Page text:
Your guide to growing the perfect garden under the Mediterranean sunshine
Anyone can create the perfect garden on the Costa Blanca, the trick is patience and a little tender loving care. Each month we will give you some tips to help you on your way.
This month we'll look at the most basic ingredient in planning the perfect garden - the soil.
Before you decide on what plants and flowers you would like in your garden, you need to find out the nature of the soil they will grow in. The are a number of test that you can do yourself.
1. Test for texture
For roots of plants to penetrate easily you need soil that is light and crumbly. This type of soil also allows air to enter the earth to sustain the micro-organisms which make up healthy soil. If your soil is more clay like - hard when dry and sticky when wet, you will need to treat the soil before you plant anything in order to get a more healthy texture. Work in generous quantities of organic materials such as compost, ground bark, well-rotted manure, coconut fibre or peat. Fortunately, all these materials can be found in the many good garden centres along the coast. For those of you non-spanish speakers, here's a list of usful words when you go shopping.
Manure - Estiércol
Fertilizer - Abono
Peat - Turba
Compound Fertilizer - Abono Compuesto
Compund Liquid Fertilizer - Fertilizante Concentrado Liquido
2. Test for drainage
Many villas in Spain are built on hillsides to take avantage of the stunning views. Obviously, this poses problems in that too much drainage cause the soil to loose its nutrients. On the other hand, water logged soil will do you no favours either. A simple test is to dig a hole and fill it with water. If the hole is still holding water after an hour, you have badly deficient drainiage. Again, dig in as much organic material as you can in order to get the all important light and crumbly texture. If your plot of land in on a hillside, follow the example of the spanish farmers and build in terracing to make flat areas. Dry stone walling is a art form in this part of the world, and you should easily be able to find someone who can create some beautiful terracing effects in your garden. If that is not an option for you, consider using planters instead where you have more control over the quality of the soil.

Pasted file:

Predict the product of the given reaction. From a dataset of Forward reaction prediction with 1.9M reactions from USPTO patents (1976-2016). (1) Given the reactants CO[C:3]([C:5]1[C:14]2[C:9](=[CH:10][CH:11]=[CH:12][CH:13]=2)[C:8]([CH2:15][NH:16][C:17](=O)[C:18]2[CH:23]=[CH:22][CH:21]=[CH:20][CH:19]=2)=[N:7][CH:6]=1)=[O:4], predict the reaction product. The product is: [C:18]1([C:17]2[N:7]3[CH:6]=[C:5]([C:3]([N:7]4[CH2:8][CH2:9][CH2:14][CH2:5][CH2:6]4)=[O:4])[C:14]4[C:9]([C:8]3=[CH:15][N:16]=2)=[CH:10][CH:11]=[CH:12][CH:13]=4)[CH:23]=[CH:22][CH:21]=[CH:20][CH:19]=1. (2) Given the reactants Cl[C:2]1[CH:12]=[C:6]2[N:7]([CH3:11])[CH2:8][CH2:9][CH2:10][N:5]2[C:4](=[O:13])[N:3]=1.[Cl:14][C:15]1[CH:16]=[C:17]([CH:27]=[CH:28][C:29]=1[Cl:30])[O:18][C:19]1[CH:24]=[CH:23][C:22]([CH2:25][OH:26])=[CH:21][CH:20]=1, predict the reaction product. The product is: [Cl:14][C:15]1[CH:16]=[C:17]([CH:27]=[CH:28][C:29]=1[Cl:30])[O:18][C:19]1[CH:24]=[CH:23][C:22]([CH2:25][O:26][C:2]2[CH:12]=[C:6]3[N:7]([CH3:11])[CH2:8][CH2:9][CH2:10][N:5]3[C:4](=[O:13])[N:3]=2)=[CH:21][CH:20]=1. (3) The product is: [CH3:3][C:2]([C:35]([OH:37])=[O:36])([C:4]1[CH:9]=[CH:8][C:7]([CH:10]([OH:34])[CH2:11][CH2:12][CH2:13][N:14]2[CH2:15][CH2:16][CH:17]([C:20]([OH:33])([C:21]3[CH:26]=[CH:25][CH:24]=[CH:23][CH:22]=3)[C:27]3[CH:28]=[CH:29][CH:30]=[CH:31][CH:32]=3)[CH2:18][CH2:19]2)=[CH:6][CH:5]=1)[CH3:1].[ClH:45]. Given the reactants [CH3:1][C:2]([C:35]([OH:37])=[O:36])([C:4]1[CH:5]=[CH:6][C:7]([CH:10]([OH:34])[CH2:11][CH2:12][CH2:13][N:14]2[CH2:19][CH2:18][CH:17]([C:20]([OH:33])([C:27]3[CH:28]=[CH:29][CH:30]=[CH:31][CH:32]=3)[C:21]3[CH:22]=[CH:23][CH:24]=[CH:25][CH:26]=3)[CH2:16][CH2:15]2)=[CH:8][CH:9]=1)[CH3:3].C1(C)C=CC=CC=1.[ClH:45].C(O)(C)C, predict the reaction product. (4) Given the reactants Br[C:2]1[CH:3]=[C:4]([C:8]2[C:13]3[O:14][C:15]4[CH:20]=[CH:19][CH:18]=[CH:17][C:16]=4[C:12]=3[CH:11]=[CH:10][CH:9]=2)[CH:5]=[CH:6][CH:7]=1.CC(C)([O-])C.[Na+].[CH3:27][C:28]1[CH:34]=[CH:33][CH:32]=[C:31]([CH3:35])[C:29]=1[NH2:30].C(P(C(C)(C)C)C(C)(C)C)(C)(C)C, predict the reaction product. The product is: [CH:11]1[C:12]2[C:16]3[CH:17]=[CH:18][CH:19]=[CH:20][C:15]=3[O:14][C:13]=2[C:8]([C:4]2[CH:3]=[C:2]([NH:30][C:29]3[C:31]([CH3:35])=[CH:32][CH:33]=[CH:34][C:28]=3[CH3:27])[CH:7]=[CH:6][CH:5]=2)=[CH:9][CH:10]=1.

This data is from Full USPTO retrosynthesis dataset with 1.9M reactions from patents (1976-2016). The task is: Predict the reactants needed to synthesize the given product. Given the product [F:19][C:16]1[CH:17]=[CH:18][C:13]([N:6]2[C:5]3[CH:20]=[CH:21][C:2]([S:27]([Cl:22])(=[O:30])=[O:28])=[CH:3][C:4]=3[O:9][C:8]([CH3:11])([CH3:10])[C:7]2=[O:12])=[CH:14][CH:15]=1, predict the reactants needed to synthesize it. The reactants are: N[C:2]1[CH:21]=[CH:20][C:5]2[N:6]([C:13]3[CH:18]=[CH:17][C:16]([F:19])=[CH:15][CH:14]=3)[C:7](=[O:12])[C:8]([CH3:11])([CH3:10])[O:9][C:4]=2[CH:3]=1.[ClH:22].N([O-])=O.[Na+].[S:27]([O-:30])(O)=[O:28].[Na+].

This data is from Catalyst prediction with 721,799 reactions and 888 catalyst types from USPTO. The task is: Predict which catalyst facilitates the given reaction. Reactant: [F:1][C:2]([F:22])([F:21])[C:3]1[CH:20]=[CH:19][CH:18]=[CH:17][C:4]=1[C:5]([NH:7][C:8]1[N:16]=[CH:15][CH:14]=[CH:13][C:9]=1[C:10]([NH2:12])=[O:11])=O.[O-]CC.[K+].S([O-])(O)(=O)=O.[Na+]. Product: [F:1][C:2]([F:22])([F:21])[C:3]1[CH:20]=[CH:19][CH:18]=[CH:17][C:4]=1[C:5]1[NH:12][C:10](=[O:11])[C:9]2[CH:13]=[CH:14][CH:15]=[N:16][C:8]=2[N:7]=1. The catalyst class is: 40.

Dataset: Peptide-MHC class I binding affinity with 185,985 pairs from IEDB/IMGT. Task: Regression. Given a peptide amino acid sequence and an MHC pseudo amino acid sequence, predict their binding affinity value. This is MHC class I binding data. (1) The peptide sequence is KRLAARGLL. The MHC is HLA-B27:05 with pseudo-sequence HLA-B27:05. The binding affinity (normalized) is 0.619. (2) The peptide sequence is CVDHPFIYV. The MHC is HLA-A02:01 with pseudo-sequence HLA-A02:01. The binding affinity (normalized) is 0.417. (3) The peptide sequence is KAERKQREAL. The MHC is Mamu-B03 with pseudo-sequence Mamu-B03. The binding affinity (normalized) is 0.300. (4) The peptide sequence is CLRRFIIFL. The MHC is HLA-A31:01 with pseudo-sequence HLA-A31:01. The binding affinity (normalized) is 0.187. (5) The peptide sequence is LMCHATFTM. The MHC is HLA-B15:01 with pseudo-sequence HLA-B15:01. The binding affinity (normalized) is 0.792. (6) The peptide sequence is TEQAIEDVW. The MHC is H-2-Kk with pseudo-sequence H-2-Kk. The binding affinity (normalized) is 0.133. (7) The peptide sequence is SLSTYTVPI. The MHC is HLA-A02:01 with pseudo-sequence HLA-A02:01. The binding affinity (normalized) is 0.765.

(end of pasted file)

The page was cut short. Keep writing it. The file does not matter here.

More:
3. Test for acidity and chemicals
A pH of about 6.5 is the ideal balance for good plant growth. You can buy an inexpensive meter from most garden centres which test not only the acidity but also the presence of other chemicals such as nitrogen and phosphorus. Organic fertilizers alter the nutrients, and unlike chemical fertilizers, also effect the texture. so are obviously the best choice.
Remember, your garden needs to be fed regularly if you want to get the best out of it. So test your soil every six months and treat it accordingly.
Make your own organic compost by following these easy instructions.
To make a good compost two essential, although often forgotten ingredients, are air and water. So start out buy investing in a good container with air inlets in the sides. Dig a shallow hole in the ground to the size of your compost bin and set you bin inside it. This will help ensure that your compost is kept damp - a sure way to produce good humus. The type of materials to put in it are fallen leaves, lawn cuttings (except for the first cutting after an application of weed killer) and all soft garden refuse. This will enrich the land that grew them. Never put thick woody stems or virulent weeds in the compost as this will just give you problems with weeds later on. A good, rich treacly brown mulch should be seen within about 6-8 months, excellent for helping plants and suppressing weeds in herbacious borders, and within 12 months you should have a rich compost.